May 05, 2005

Why is "compound" code for "cult"?

In an earlier post, I offered some statistical evidence that Mark Steyn was right when he wrote that "the [New York] Times seems to use the term [compound] as universally accepted shorthand for 'wacky cult'". Lane Greene suggested by email that other uses, like "Kennedy compound", may be similar sorts of writerly sneers:

... I more or less  intuitively agreed with Steyn's thrust when I first read it - "compound" seems to imply a certain sneering at someone different.

But then I thought of "Kennedy compound". Have you ever noticed it's always the "Kennedy compound"? That's journalese for "these rich jerks have so much money they can just do whatever they want, including perhaps raping a girl here and there." [...]

Belonging to rich people who don't have particularly bizarre religious beliefs, the Kennedys' home is surely more like an "estate". So maybe the common denominator in "compound" is sneering by the person writing it.

I get the same feeling that Lane does about "Kennedy compound", but I'd go back one step further.

It seems to me that all the common uses of compound for "residential complex" -- oriental trading post, military compound, diplomatic compound, rich folk's compound, family compound in Africa, and so on -- have in common the idea of a protected area in the middle of an excluded and generally hostile world.

In the case of the military and the diplomats, we accept that they have conventional reasons to set themselves apart and to shut out those outside. Likewise, I guess, for a family in a place like Nigeria, where we accept that protective exclusion is also conventional and reasonable.

In the case of the Kennedys and the cults, the motives for exclusion are less conventional and more a matter of a choice that the compound owners have made. Also, we ourselves are among those being excluded. So the use of the world "compound" in those cases evokes an "us" vs. "them" divison, set up by the compound owners as "them" on the inside, with the writer and the reader as "us" on the outside. In effect, they're the Europeans and we're the natives.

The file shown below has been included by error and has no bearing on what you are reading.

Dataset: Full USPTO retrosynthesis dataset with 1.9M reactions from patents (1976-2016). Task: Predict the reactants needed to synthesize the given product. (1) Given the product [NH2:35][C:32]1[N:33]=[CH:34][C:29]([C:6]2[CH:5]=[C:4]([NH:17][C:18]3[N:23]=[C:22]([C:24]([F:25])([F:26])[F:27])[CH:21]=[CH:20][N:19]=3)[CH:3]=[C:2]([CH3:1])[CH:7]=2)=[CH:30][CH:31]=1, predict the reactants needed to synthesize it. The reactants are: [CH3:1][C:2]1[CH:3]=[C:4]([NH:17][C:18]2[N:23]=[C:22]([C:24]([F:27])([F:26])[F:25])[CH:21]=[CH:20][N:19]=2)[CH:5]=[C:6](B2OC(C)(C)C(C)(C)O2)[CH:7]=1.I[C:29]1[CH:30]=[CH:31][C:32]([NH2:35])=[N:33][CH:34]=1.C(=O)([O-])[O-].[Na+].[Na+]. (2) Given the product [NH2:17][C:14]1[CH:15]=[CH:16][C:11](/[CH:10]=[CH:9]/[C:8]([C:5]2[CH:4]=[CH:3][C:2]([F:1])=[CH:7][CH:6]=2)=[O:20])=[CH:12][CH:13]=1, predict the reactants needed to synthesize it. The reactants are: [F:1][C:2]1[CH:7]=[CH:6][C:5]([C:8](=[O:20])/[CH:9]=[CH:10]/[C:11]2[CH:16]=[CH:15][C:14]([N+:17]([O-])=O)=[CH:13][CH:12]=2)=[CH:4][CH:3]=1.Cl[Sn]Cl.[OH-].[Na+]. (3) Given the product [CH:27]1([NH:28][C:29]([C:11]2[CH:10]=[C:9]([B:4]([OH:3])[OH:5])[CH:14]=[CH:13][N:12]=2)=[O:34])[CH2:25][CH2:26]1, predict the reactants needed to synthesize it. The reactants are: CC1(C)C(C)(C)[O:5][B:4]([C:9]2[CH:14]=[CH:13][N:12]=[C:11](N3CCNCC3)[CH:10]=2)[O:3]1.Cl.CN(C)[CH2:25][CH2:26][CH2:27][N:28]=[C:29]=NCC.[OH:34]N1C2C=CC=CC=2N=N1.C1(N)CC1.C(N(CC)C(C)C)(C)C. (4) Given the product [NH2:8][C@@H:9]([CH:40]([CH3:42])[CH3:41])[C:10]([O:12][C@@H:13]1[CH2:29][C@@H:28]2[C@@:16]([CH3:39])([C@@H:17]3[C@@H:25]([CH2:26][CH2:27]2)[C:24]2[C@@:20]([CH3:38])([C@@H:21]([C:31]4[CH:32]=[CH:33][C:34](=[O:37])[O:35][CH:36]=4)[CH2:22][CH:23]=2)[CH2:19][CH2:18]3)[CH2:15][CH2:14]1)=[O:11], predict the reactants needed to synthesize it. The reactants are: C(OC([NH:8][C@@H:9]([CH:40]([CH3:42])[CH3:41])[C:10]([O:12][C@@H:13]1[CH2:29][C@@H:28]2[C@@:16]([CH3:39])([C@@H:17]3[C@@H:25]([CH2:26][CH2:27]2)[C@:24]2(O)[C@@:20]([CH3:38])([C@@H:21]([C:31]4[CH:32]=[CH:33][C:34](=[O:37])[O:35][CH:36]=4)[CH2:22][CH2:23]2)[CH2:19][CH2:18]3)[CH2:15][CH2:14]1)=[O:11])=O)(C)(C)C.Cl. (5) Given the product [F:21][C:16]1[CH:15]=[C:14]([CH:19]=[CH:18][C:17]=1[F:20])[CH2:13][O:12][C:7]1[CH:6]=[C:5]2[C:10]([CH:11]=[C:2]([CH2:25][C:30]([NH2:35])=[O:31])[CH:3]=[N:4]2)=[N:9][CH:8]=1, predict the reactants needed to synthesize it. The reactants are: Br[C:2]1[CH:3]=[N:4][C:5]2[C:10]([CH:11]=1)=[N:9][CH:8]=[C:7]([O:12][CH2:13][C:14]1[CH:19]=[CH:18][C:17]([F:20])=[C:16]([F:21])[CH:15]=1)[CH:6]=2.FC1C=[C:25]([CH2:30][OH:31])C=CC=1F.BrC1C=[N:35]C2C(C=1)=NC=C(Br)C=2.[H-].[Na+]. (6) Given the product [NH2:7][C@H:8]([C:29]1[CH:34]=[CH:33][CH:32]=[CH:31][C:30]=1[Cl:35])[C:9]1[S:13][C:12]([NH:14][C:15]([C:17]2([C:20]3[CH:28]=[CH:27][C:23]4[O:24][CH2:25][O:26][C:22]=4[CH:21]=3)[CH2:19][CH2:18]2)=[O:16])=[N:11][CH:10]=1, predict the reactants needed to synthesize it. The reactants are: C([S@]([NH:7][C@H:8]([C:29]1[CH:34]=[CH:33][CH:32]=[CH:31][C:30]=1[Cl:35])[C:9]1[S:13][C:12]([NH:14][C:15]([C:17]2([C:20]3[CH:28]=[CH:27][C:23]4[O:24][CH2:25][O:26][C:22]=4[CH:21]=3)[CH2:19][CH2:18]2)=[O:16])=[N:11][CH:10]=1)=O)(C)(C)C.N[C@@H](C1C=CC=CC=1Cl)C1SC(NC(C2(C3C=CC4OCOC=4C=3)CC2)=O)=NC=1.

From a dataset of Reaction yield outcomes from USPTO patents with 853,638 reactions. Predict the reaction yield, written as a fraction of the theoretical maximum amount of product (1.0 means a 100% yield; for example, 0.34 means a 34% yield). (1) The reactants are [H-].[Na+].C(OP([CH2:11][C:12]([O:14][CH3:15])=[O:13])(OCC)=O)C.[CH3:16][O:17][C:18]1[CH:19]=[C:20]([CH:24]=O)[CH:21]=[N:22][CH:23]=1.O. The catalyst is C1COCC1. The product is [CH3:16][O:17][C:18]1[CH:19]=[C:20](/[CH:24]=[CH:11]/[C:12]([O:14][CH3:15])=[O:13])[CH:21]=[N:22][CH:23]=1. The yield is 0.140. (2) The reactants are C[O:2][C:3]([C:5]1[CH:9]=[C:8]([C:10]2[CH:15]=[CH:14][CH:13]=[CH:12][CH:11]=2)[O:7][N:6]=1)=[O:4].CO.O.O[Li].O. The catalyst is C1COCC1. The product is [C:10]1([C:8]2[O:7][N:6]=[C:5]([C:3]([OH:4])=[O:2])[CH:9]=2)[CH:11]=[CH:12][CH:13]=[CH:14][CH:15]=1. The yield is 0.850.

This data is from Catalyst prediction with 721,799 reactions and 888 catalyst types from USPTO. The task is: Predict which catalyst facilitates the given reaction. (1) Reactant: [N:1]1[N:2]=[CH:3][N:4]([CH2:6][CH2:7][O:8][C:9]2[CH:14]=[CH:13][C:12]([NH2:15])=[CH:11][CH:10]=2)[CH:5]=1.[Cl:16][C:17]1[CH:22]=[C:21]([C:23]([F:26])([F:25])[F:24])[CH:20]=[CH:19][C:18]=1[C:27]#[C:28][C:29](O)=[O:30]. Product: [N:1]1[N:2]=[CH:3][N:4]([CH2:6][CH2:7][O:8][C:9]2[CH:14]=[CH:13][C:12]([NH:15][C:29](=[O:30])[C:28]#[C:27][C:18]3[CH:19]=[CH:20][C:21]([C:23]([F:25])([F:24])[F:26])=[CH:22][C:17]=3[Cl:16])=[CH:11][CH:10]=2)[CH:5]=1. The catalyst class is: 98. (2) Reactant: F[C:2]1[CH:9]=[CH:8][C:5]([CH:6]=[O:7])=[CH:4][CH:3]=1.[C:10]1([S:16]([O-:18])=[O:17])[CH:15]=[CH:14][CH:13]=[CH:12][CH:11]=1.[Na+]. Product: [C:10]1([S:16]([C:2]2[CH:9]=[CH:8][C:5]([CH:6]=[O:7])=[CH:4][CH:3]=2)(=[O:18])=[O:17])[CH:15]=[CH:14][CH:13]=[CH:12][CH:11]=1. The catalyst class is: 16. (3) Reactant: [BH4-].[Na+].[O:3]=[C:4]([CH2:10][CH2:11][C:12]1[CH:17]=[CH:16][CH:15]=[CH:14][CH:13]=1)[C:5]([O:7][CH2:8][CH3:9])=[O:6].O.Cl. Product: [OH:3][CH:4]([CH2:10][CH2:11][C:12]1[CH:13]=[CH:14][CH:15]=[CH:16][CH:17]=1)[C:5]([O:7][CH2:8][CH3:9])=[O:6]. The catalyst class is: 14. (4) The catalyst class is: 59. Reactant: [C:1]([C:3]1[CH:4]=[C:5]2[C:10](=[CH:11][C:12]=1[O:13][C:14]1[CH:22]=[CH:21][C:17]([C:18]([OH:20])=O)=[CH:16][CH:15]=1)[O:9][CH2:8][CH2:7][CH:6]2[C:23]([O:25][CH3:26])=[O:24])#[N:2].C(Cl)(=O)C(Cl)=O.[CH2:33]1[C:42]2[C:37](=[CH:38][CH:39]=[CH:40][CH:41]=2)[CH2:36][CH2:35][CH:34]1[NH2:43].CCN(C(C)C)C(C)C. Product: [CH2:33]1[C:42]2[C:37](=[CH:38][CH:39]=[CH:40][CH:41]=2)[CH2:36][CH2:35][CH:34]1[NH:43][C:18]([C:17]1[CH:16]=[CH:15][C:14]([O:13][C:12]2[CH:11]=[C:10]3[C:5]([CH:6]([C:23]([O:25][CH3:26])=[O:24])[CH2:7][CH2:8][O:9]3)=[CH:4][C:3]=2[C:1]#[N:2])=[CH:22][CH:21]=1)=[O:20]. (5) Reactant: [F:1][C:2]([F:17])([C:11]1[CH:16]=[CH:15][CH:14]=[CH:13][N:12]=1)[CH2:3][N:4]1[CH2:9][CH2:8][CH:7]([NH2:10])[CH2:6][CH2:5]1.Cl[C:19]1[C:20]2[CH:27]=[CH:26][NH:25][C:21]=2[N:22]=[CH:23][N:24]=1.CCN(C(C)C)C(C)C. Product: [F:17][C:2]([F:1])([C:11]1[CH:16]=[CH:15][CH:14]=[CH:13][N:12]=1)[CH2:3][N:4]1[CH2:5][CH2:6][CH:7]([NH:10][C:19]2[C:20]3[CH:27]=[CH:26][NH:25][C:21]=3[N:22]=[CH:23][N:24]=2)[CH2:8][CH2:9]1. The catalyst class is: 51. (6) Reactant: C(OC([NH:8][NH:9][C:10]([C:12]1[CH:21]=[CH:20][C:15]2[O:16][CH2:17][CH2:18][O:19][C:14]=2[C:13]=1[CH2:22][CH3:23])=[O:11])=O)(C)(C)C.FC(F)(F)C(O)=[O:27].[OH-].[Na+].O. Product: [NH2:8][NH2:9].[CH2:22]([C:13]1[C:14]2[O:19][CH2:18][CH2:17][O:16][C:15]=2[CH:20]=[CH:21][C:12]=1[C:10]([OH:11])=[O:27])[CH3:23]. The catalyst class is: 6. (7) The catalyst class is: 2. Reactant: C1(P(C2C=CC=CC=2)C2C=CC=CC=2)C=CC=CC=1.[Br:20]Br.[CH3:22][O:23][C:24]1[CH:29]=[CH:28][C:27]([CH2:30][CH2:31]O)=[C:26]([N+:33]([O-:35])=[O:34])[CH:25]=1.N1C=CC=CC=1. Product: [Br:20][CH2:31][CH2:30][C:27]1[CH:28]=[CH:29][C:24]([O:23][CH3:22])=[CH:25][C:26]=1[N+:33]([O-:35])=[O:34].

At that point we can ask why the writer chose a word with that effect, and there's where the sneering comes in, I think.

There is probably also a certain amount of collocational conventionality associated with such phrases, as these Google counts suggest:



"Kennedy __" Hyannisport
"Bush __" Kennebunkport
"Gates __" Seattle
"Jackson __" Neverland

I suspect that Bill Gates is at least as resented as the Kennedys are, and he is certainly the object of much more widespread and active sneering these days. And I'm sure that his place in Seattle is just as well protected from intrusion as the Kennedys' place in Hyannisport is. Still, Gates' compound/estate ratio is much more favorable.

Posted by Mark Liberman at May 5, 2005 11:06 AM